RK: There are two reasons collaborations are important. First and foremost, as mentioned, we can't do it all by ourselves. We have 300 people and a little more than $400 million in our budget, which for a health services research agency, makes us a pretty good sized organization. It's not nearly big enough of course, and in the context of a $2.7 trillion health care system with 800,000 physicians, 5,000 hospitals and more than 3 million nurses, we are very small. If what we are trying to do is make the health care system safer, higher quality, more equitable, affordable, and accessible, we can't do that much by ourselves and we need partners to help understand, use, and implement the evidence we produce. 

Further, we are part of a Department that is purchasing more than a $1 trillion worth of health care annually, and we have an opportunity to inform and guide potential levers such as the Medicare and Medicaid Programs, HRSA's (Health Resources and Services Administration) community health centers, and other initiatives to accomplish our mission. Providing evidence to guide the work of key HHS initiatives is a role we are uniquely able to play. While CMS, NIH, and CDC produce evidence on various aspects of health care, we are the only agency with the sole mission of producing evidence to improve the delivery of health care services and health outcomes. The second reason for collaboration is to generate support for the Agency among stakeholders who are invested in our success. Especially in these times, one can never have too many friends!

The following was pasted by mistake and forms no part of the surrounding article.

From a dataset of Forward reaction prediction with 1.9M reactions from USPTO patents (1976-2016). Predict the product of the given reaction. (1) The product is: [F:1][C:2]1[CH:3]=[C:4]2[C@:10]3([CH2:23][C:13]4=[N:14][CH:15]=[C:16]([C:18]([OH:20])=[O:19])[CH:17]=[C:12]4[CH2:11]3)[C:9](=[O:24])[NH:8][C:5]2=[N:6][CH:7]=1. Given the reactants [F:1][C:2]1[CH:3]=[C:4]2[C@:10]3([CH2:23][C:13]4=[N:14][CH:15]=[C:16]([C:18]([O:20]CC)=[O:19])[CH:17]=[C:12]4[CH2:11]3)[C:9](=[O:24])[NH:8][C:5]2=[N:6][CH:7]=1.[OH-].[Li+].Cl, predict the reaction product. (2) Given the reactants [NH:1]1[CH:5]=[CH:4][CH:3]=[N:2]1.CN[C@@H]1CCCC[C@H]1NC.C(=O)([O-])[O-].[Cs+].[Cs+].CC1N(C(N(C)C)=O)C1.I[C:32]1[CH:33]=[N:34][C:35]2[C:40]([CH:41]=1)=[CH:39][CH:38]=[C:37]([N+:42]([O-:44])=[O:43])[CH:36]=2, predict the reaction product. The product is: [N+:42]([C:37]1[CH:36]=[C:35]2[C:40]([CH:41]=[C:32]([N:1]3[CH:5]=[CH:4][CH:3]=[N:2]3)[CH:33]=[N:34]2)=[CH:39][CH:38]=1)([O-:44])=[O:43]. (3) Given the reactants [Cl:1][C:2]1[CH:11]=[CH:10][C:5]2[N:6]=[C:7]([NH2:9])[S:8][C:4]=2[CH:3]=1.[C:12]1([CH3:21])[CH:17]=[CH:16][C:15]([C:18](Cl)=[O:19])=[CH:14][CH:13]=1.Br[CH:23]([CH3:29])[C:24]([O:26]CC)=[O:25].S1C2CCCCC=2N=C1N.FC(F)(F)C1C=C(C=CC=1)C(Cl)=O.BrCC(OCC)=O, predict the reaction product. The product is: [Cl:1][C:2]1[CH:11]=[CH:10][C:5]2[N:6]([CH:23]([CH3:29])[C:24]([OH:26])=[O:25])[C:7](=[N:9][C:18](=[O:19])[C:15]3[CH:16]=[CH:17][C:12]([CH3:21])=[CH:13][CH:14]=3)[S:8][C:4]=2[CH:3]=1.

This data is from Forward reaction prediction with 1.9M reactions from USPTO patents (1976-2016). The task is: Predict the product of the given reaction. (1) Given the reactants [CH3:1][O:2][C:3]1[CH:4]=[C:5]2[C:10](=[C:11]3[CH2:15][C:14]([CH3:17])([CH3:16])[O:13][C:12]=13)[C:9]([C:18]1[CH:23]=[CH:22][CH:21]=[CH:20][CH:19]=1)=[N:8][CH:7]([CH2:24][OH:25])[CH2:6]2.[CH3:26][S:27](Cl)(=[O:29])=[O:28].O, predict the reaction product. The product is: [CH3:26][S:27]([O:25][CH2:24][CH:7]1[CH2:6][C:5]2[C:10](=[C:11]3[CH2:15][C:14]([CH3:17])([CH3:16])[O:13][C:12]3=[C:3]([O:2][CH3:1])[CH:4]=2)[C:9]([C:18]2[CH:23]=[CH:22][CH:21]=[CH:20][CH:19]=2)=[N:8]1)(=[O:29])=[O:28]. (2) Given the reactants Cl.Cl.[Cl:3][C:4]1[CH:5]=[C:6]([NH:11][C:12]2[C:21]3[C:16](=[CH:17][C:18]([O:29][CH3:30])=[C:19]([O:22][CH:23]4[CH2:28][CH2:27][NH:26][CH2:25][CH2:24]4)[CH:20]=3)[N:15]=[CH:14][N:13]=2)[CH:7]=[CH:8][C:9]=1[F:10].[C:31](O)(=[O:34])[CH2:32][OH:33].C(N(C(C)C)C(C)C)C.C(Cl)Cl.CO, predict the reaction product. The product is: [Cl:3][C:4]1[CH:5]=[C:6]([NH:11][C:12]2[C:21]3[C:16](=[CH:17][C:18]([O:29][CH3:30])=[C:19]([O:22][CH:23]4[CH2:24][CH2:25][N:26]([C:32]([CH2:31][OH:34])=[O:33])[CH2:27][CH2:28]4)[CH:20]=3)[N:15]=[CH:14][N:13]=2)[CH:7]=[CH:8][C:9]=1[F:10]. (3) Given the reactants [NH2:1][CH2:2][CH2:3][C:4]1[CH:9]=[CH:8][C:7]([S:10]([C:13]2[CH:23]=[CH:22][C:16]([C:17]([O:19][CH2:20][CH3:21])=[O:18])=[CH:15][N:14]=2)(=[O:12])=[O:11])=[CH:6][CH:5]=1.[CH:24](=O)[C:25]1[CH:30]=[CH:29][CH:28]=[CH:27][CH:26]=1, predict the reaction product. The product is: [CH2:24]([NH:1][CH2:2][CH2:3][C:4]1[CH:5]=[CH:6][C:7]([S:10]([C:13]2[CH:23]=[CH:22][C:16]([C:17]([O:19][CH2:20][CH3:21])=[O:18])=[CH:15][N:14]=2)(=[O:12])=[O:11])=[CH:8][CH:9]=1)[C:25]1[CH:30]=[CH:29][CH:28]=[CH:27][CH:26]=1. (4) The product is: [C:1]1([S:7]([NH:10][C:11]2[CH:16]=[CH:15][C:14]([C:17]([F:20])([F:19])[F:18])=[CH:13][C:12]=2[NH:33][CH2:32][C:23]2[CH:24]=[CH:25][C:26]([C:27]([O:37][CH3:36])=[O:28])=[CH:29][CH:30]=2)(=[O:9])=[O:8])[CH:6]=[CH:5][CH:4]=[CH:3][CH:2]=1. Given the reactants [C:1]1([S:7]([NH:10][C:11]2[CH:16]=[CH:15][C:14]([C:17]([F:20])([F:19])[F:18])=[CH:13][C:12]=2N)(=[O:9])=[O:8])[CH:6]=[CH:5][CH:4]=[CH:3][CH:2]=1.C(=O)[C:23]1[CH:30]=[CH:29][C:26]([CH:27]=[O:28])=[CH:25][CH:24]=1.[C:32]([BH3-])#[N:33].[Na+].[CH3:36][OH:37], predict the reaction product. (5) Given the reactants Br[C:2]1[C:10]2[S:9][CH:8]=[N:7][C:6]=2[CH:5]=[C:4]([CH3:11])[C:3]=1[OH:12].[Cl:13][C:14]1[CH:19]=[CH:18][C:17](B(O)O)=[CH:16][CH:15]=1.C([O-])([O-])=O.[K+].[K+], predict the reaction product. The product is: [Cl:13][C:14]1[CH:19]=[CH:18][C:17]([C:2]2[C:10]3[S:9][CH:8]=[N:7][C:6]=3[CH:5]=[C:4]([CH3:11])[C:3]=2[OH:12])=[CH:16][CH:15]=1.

RA: The Agency's first priority is to work on the national initiative created by the Affordable Care Act to harness the potential of patient-centered outcomes research (PCOR). What projects will AHRQ undertake to accomplish this?

RK: The first project we are working on in this area is a very exciting initiative to provide support to small- and medium-sized primary care practices to help them and their patients improve outcomes on cardiovascular risk factors, the so-called ABCS (aspirin, blood pressure, cholesterol, and smoking), and more broadly to help them adopt practices based on PCOR findings as they emerge. We've seen some of the larger and more organized medical groups in the country make progress in this area over the last few years by creating the kinds of teamwork and clinical decision support systems to accomplish it.